Two Euros, National Dignity, and a Million and a Half dead Armenians

About a month or so ago, I was looking through the “weird news” section of a certain website when a really silly article caught my eye. Every year, each country in the Eurozone is permitted to issue a circulating commemorative €2 coin. Usually, these are entirely uncontroversial; Italy and Greece had the Olympics, some of the monarchies had Kings and Queens abdicating, and the rest had innocuous stuff like “International Year of Family Farming,” Things nobody but a collector would be interested in.

This year, Belgium announced would be issuing it’s €2 commemorative with the image of the Lion Monument at the Waterloo battlefield, this June being the bicentennial of that momentous event. Makes sense, right?

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The French government didn’t think so. They went ballistic, and demanded that the coins be withdrawn, even though over 180 thousand had already been minted, Belgium did so. French sensibilities and honor were thus satisfied.

Silly, huh? Not really.

This month marks the Centennial of the Turkish anti-Armenian/Assyrian genocides. 55 thousand of the latter and well over a million of the former were murdered because of their religion and ethnicity. They are known as the first genocides of the 20th century, and a precursor to the Holocaust.

Turkey denies these ever happened. Turkish sensibilities and honor are offended that anyone would even think of claiming they would even do such a thing! The Turkish government proclaims that the Turks are wonderful people and to say otherwise is a crime (Article 301 in the penal code) that brings years in prison.

History matters, and history denial matters even more, the Germans acknowledged their myriad war crimes primarily because they were forced to. They lost the war, and Holocaust rubbed in their collective face for decades. They at least had the decency to “man up” and admit they were the bad guys. The Japanese are still getting into trouble because they don’t.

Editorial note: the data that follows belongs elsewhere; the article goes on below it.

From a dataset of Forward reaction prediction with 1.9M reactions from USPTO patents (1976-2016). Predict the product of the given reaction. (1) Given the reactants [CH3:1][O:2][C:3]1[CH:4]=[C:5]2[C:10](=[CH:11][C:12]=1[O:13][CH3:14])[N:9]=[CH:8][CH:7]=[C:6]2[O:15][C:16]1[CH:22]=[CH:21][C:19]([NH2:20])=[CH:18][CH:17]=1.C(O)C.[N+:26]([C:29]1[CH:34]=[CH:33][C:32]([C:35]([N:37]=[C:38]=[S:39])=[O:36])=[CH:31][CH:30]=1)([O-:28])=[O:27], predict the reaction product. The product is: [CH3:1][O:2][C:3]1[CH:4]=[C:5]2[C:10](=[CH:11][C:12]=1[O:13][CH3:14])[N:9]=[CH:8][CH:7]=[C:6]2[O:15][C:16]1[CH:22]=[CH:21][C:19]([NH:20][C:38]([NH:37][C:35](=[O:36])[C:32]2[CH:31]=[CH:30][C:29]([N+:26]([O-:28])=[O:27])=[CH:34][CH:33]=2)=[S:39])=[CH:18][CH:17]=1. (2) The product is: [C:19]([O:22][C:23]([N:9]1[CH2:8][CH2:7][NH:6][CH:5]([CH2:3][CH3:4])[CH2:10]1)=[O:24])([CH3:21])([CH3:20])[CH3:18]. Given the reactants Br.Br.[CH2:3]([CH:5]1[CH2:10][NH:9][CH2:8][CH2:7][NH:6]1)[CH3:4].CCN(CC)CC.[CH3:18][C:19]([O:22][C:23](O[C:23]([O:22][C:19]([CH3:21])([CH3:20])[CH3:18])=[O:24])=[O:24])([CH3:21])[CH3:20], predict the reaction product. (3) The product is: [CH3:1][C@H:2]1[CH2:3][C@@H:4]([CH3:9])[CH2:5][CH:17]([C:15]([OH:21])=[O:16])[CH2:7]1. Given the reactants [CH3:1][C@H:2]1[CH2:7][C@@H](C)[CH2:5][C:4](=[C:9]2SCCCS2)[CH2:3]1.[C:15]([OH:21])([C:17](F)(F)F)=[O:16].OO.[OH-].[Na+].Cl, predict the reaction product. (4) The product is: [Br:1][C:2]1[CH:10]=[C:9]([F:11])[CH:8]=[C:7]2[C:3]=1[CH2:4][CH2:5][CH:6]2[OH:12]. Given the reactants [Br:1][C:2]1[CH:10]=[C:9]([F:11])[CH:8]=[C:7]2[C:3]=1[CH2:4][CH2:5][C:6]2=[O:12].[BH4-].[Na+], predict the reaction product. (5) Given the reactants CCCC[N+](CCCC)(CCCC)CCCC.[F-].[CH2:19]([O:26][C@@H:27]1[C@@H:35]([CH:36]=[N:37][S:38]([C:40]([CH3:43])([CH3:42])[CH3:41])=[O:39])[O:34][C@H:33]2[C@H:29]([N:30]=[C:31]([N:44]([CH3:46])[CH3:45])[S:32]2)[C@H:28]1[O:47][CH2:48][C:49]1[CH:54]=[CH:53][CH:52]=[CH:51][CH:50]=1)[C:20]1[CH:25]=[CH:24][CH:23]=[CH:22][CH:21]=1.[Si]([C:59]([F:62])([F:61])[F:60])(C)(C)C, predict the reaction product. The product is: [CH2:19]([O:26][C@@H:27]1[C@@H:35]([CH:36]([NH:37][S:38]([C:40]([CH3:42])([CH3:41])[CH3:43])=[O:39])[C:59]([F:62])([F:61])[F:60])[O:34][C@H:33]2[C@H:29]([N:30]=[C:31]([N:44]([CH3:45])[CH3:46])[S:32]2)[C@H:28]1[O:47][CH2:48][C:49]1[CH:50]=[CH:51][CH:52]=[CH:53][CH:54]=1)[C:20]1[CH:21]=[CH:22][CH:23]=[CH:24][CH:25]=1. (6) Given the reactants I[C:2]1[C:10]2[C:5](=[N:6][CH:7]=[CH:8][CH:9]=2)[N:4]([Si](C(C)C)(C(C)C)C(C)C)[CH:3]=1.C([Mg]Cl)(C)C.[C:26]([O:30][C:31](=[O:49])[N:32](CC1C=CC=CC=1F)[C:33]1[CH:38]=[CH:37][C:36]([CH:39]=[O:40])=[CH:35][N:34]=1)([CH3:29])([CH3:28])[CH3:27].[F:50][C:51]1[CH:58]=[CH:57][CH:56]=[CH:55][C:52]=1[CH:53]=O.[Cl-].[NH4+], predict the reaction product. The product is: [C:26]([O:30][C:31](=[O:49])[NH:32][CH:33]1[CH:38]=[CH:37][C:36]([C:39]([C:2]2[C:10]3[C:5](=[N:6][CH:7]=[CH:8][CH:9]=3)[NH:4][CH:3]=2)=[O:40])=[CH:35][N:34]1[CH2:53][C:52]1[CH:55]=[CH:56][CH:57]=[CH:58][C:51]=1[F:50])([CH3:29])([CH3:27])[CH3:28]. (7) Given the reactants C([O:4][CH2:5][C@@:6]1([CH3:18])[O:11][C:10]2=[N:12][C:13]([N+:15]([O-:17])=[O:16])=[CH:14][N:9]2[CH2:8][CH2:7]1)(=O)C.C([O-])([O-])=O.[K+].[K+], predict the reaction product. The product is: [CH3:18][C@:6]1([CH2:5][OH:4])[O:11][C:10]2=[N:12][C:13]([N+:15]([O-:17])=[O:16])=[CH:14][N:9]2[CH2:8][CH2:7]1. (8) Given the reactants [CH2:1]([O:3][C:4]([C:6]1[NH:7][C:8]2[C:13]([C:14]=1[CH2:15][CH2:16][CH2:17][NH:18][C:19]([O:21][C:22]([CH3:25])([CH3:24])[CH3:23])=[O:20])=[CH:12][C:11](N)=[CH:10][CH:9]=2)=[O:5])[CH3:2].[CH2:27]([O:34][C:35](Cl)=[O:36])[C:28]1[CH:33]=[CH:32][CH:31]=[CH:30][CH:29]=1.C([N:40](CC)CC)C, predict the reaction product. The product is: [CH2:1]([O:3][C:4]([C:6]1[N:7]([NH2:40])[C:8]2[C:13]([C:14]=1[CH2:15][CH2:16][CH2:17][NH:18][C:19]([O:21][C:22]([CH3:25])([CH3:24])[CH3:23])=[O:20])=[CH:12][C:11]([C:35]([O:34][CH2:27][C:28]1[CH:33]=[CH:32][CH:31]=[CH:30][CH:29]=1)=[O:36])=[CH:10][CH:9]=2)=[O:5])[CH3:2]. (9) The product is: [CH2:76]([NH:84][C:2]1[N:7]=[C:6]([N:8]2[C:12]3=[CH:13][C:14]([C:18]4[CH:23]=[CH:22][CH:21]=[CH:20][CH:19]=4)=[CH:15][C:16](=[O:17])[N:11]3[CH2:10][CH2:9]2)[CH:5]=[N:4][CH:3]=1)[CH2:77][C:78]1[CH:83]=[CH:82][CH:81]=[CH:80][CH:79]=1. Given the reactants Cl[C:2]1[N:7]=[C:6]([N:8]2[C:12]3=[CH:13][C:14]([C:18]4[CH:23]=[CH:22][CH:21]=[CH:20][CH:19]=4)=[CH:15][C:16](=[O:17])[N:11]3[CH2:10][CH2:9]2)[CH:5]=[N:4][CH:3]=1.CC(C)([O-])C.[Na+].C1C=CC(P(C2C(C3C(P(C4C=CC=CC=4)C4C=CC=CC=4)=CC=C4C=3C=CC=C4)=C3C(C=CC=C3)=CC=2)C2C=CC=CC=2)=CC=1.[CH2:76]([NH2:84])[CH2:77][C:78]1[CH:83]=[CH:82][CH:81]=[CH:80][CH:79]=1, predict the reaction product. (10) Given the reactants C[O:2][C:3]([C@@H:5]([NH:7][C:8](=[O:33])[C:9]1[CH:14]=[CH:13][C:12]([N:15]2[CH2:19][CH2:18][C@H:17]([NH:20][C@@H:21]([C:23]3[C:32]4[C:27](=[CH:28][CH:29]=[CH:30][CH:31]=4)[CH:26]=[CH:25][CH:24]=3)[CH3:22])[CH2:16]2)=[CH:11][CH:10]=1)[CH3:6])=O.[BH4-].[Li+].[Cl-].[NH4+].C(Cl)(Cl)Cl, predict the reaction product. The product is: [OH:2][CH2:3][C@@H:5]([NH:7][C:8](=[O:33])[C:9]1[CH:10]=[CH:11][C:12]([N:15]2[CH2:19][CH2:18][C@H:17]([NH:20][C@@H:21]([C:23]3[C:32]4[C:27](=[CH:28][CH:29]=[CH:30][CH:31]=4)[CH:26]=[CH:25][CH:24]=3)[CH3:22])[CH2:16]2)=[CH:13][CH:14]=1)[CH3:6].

The Rape of Nanjing? Overblown. Comfort women? Happy volunteers. Japan is the land of anime and Nintendo®, after all. No one there would even dream of doing such horrible things! Right?

History denial makes one the good guy, the innocent victim. A couple of decades ago, on the 50th anniversary of the nuking of Hiroshima and Nagasaki, the Smithsonian Institution was going to have an exhibition on these events, and they had a script, written with the aid of Japanese history deniers, who blamed the war on “American imperialism,” and held the Japanese harmless.

There were a heck of a lot more veterans alive back then, and they went even more ballistic than the French over that commemorative coin.

Some of the worst offenders though, are the Palestinians and their defenders, whose entire narrative is bogus. Sure, the Haganah and Irgun weren’t behaving in a gentlemanly manner during the 1948 war. It was a WAR, for crying out loud, and wars are always nasty and brutish. The Israelis have always acknowledged that.

But the Palestinians haven’t. Their narrative is that they didn’t have any weapons to speak of, their neighboring Arab armies never invaded…well maybe they got into Palestinian territory, by invitation, of course, but they made sure to remain within the ’47 partition lines, and they really didn’t try very hard…. and oh yeah, there were never any Jews living in Jerusalem at the time of Jesus, don’tcha know.

Is this a medieval hoax? (photo credit: CC-BY Dnalor_01, Wikipedia)
Is this a medieval hoax?
(photo credit: CC-BY Dnalor_01, Wikipedia)

People have always lied about history. That’s why anniversaries are important. It forces people to look at the past and think about it. The Assyrian/Armenian genocides were a full century ago. Everyone involved with it, but victimizer and victim, are long dead. Admitting that the ancestors are guilty doesn’t make the descendants so. The governments of the west should keep up the pressure.

About the Author
Eric Lurio is a freelance writer and artist. He's been a movie critic for the past fifteen years and has been writing about travel and politics since the 1970s. Among his books are "The Cartoon Guide to the US Constitution and "A Fractured History fo the Discovery of America."
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